Tougher DUI laws lead to longer wait times from crime lab - WKRN News 2

Tougher DUI laws lead to longer wait times from crime lab

Posted: Updated: Feb 19, 2013 08:21 AM
NASHVILLE, Tenn. -

Wait times for blood analysis from the Tennessee Bureau of Investigation Crime Lab has doubled and in some cases quadrupled following stricter DUI laws.

The TBI crime lab tests blood samples to determine a person's blood alcohol content and what drugs if any are present in the person's blood at the time they are arrested.

In January 2012, Tennessee enacted no refusal laws that allow law enforcement to obtain a blood sample from a suspected drunk driver without a warrant if the person has a previous DUI conviction or has a child under the age of 16 years old in the vehicle.

In an increasing number of DUI arrests prescription drugs are the cause of the intoxication.

A blood test is required to determine what drugs are present in a person's system.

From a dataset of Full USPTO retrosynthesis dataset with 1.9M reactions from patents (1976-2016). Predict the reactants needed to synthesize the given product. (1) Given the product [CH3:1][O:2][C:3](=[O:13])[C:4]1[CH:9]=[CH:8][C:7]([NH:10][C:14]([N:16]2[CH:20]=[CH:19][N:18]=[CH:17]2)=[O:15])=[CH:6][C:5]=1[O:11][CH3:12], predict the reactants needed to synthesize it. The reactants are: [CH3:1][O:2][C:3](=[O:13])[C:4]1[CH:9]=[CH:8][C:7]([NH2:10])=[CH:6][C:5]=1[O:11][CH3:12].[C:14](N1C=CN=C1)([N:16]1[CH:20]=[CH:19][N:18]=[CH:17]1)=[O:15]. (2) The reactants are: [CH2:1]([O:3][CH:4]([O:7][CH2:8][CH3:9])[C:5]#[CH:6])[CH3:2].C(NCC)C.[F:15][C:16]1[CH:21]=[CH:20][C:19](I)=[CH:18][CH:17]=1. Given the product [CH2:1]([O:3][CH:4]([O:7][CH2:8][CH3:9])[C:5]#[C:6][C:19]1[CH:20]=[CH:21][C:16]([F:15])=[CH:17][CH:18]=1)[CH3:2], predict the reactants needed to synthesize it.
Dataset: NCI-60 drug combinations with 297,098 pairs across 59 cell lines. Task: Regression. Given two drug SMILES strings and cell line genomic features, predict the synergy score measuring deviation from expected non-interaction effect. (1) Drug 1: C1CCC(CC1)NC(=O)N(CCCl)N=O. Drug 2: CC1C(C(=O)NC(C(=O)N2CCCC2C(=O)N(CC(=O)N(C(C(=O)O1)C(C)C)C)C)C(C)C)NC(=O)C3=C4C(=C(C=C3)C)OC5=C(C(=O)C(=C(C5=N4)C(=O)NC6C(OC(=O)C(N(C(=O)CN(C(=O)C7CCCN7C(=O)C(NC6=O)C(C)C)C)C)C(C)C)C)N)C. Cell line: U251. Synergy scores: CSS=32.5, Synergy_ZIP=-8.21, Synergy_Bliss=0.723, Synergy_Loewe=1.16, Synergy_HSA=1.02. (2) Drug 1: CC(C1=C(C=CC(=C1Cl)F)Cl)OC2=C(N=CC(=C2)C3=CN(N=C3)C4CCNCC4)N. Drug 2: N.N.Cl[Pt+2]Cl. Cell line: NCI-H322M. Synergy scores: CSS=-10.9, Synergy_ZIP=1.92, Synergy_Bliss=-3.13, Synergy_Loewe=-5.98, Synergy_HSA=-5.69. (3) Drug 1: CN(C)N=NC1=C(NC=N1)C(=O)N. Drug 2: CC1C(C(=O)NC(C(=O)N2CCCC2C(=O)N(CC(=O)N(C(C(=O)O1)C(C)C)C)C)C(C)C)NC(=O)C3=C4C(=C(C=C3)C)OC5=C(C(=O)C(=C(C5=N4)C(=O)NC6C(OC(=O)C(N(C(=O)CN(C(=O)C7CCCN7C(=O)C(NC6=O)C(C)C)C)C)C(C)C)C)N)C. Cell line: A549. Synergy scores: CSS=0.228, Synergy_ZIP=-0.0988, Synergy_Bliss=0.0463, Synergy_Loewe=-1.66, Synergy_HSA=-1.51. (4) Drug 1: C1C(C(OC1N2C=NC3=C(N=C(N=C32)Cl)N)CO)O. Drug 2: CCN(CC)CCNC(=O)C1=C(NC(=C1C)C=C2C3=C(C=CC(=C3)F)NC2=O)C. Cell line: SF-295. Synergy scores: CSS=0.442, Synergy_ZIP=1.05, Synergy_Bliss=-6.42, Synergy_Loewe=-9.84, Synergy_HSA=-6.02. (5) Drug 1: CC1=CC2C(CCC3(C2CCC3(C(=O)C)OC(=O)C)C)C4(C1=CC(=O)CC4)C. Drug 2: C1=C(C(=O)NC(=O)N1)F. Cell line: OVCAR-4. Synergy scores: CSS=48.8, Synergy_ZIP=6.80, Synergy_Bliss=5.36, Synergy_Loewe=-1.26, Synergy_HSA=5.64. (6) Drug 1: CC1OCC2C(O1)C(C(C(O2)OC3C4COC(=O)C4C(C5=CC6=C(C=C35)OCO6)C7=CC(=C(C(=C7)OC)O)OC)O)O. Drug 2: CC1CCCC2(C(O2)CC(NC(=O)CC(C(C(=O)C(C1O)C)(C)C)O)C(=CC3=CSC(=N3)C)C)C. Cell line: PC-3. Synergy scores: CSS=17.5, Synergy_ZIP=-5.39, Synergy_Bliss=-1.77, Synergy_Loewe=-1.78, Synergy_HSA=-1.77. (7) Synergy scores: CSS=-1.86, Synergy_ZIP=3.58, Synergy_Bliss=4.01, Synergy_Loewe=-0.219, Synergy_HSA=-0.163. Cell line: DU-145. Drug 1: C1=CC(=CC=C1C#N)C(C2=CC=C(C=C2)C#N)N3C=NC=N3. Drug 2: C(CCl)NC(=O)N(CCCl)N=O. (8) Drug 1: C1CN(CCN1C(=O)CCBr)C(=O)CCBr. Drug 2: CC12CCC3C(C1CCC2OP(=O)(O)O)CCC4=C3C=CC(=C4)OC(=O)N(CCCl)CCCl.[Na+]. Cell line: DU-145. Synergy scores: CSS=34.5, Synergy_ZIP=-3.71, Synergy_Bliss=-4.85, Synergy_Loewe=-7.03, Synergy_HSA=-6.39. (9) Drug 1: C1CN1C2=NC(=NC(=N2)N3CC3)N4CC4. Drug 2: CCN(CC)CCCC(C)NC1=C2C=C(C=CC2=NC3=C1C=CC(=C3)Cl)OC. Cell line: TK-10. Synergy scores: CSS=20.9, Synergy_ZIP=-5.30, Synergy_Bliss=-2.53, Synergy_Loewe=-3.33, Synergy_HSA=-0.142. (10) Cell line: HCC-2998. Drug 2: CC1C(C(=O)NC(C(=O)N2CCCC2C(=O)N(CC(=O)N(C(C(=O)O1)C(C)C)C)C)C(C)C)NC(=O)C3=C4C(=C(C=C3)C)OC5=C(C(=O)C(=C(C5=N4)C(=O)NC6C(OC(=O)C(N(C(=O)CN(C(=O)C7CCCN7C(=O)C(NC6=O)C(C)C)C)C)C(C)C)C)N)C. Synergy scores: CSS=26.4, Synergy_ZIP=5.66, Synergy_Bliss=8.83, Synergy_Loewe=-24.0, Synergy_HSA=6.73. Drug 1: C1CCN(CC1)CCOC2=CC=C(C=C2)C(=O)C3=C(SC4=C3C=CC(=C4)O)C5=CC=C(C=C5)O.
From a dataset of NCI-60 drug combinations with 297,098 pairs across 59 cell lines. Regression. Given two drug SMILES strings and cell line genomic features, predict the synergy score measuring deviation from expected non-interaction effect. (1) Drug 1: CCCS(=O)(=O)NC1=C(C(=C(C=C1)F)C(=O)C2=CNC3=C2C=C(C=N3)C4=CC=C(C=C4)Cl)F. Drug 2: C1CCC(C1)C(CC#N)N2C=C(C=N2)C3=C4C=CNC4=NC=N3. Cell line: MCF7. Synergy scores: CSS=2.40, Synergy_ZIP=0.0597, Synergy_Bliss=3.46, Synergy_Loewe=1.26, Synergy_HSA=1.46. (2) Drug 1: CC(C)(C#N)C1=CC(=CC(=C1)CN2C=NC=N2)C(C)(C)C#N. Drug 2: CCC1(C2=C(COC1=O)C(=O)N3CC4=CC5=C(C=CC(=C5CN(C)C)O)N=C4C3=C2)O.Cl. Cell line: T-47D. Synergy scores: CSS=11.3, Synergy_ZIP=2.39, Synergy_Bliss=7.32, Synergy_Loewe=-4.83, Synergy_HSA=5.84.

Breathalyzers do not detect drugs.

"If you were to take a workplace drug test they are usually looking for a limited number of commonly abused drugs," TBI Regional Crime Lab Supervisor Mike Lyttle said. "It tests you to determine if you are positive or negative for opiates, cocaine, marijuana and a few other categories of drugs."

He continued, "What we do is a little more open ended."

The crime lab provides the analysis free of charge to Tennessee law enforcement agencies.

The change to Tennessee's implied consent laws increased blood sample submissions to the TBI Crime Lab by 50%.

However, the agency was not provided with additional funding to hire lab technicians. The increased work load lead to a longer turnaround time for analysis.

The turnaround time on a blood alcohol content test went from two weeks to up to eight weeks.

The turnaround time for a drug screening went from eight weeks to up to 30 weeks.

"We do wet chemistry work on the sample to extract what drugs may be in there and we run those on instrumentation," Lyttle said. "The scientists sit down and go through those results literally line by line to determine what is in there."

Lyttle said the lab will often request new drugs that turn up in drug screenings to learn more about its chemistry and effects on humans.

The TBI said it is planning to hire more technicians, though it may be months before they are fully trained and working in the crime lab.

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